Photo credit: Digital Slide Theater

This is the first post in an ongoing series offering advice to people interested in learning more about international development work. Mandy Goodgoll, a Masters Candidate in International Affairs at the New School, offers advice on urban development in developing countries and emerging markets.

First of all, let me say that urban development is a great field to get into. It can be analytical, creative, big, small, international, local… essentially, whatever you want it to be. Having said that, I would highly recommend narrowing the search a little. By that I mean, narrowing down to a sub-field you think you might want to try out.
Some examples:

  • Water (from infrastructure like sewage management, to conservation, to increasing access to potable water for the urban poor… I’m currently writing my thesis on water management)
  • Forestry (a variety of important issues in forestry like conservation… not something I know too much about)
  • Low-income housing (could be in an urban environment in a big city in the US, or it could be related to ‘slum upgrading’ in any developing city around the world).
  • Urban management (working with local governments to make service provision (like water works, or roads) more accessible or managed more sustainably
  • Urban farming (this is kind of a big deal as of recently, not only in cities like NYC. It’s also being written about in Argentina and Tanzania – reducing the footprint of cities and eating local)
  • Renewable energy (from solar panels in India to wind farms in Eastern Africa… it’s one of the hottest topics right now, and extremely relevant in the developing world)
  • Transportation (another really hot topic that mostly centers around public transportation, bike lanes, and other new forms of transportation – death to the car!)

So that’s a very brief rundown of topical areas you may want to delve into.  I would recommend thinking about what kind of experience you want. Large and internationally recognized organizations may look great on the resume, but in actuality, you may not have such an exciting experience sitting in the head office of some organization doing research on the internet.

Here, I suggest – go local! There are a lot of opportunities to volunteer for 3-4 months at local NGOs, so that’s why narrowing it down to a sub-field you’re interested in will help in your hunt.  Then I would recommend narrowing down on a region. South-East Asia? East Africa? South Africa? Central or South America?  There are very unique issues in each of these areas, pertaining to urban issues and urbanization in general.

Latin America is heavily urbanized. Look at Bogota, Carracas, Santiago, Sao Paolo, Rio, Buenos Aires… mega urban cities with big divides between rich and poor – making urban issues very complicated to answer.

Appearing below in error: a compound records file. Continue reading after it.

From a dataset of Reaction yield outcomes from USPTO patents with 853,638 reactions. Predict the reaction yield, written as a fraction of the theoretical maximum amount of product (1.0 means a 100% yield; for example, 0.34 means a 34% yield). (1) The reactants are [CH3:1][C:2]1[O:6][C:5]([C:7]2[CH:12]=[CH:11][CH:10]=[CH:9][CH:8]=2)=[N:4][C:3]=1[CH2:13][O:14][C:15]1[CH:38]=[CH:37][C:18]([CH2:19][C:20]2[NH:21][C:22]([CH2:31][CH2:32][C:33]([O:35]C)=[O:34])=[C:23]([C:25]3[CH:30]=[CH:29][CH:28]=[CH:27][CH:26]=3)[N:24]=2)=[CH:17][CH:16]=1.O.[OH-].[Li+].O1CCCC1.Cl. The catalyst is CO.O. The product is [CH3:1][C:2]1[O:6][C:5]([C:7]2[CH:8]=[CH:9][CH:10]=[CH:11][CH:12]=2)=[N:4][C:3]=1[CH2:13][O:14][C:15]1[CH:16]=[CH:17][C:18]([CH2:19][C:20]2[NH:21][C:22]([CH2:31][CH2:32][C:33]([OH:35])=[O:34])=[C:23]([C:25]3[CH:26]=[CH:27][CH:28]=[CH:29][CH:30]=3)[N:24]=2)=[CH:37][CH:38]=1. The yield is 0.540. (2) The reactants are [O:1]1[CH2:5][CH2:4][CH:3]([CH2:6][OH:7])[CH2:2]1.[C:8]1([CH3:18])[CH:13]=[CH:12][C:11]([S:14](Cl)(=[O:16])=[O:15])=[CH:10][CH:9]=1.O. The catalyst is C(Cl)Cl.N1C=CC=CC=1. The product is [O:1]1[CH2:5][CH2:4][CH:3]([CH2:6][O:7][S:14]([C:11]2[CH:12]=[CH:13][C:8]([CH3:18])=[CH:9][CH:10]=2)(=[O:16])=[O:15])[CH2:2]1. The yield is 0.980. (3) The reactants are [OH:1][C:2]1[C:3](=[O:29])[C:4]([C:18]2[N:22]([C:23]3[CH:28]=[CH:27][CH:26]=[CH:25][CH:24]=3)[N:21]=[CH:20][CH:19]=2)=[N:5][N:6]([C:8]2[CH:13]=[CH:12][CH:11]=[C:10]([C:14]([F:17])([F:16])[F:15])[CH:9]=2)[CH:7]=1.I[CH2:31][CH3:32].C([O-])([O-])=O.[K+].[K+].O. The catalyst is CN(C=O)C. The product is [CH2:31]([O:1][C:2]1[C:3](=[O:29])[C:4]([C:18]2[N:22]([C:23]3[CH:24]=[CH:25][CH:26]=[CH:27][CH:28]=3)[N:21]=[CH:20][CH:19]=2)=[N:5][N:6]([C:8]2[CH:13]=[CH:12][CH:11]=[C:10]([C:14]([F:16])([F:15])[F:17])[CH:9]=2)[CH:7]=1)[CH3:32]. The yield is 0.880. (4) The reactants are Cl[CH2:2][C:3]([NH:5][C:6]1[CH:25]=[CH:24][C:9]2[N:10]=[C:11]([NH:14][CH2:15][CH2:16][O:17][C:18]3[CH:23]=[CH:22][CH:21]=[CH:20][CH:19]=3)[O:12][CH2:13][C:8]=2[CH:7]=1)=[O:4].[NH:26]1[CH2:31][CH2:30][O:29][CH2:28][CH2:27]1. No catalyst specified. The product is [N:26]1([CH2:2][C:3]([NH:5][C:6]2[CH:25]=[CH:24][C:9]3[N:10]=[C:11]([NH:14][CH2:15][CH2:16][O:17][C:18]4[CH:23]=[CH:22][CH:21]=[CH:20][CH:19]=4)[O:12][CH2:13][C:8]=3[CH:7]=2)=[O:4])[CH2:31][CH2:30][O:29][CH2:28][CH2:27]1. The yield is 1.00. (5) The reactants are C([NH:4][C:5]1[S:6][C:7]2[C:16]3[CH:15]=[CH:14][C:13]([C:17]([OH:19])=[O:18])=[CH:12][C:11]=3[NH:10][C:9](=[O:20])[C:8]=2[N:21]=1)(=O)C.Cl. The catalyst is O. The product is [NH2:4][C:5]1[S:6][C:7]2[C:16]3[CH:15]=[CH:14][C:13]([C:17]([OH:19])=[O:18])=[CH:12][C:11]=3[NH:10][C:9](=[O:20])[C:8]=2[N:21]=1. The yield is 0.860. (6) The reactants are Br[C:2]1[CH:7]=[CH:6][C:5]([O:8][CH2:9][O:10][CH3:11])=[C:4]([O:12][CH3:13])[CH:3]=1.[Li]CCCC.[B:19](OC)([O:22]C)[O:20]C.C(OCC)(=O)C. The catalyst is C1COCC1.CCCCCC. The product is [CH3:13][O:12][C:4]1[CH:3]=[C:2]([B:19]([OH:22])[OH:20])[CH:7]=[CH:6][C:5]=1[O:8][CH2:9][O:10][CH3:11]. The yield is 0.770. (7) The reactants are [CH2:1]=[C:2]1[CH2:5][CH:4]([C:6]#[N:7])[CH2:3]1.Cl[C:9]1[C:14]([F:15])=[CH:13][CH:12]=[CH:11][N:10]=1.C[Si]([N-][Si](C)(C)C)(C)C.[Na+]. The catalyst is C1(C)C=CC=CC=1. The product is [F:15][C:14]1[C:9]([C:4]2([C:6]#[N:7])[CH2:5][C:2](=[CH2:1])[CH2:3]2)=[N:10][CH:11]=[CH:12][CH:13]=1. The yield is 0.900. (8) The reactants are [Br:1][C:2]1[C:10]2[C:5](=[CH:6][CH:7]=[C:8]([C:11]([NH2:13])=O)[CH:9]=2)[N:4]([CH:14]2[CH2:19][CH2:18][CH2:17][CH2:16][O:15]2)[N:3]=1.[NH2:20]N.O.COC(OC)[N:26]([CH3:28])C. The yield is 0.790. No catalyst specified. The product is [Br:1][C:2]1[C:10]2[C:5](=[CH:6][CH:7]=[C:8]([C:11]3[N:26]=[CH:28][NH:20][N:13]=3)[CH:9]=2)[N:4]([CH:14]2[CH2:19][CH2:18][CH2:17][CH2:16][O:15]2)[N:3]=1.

In Africa, urban development is much less advanced. You have the cities of South Africa, which present unique problems in respect to the rest of the continent; you have Lagos which is essentially a huge mess of poverty, bad-governance, zero infrastructure, and corruption (don’t go there); and Nairobi, which is this complicated urban metropolis that essentially makes no sense at all, from an urban perspective.

Kibera, the largest slum in Kenya

Then there’s Asia – which I don’t know as much about as my focus and experience has been Latin America/Africa. But in cities like Bangkok, you have crazy issues with water management, alternative forms of transportation, sustainability issues, green-building, and urban poverty overlapping to create a melange of a city that is really exciting.

I would highly recommend looking into NGOs in different places that get you working at the local level. It doesn’t necessarily have to be linked to the urban specifically, because any exposure you get to how the city works (or doesn’t work) from a local level will give you insights on how citizens (or non-citizens) are affected by the decision made in the city. How are people excluded from infrastructure? How do they view their urban environment? How do the flows in a city impact society, economies, the environment? I would recommend this avenue because it can give you more insight into the structure at the bottom, rather than the top – which will inform you in a different way in the future.

On the other hand, you can go dig wells in West Africa, or work with a Sanitation Activist Group in Cape Town… That would give you access to very specific topics, and would also allow you to work at the local level.

Regarding where to find such NGOs… you could look at organizations that have partnered with UNICEF or UN-Habitat in the past. Also, idealist.org has volunteer opportunities.  One organization which comes to mind as a good hub of information is the African Center for Cities. It’s run out of the University of Cape Town, and is led by Edgar Pieterse – guru of African urban development in general. I like the work they do, and a lot of it is really on- trend:  http://africancentreforcities.net/.

Okay, hope that helps.


Mandy’s Music Recommendation


Josh

"Josh Weinstein is a visionary. I read his blog every day." - Bono

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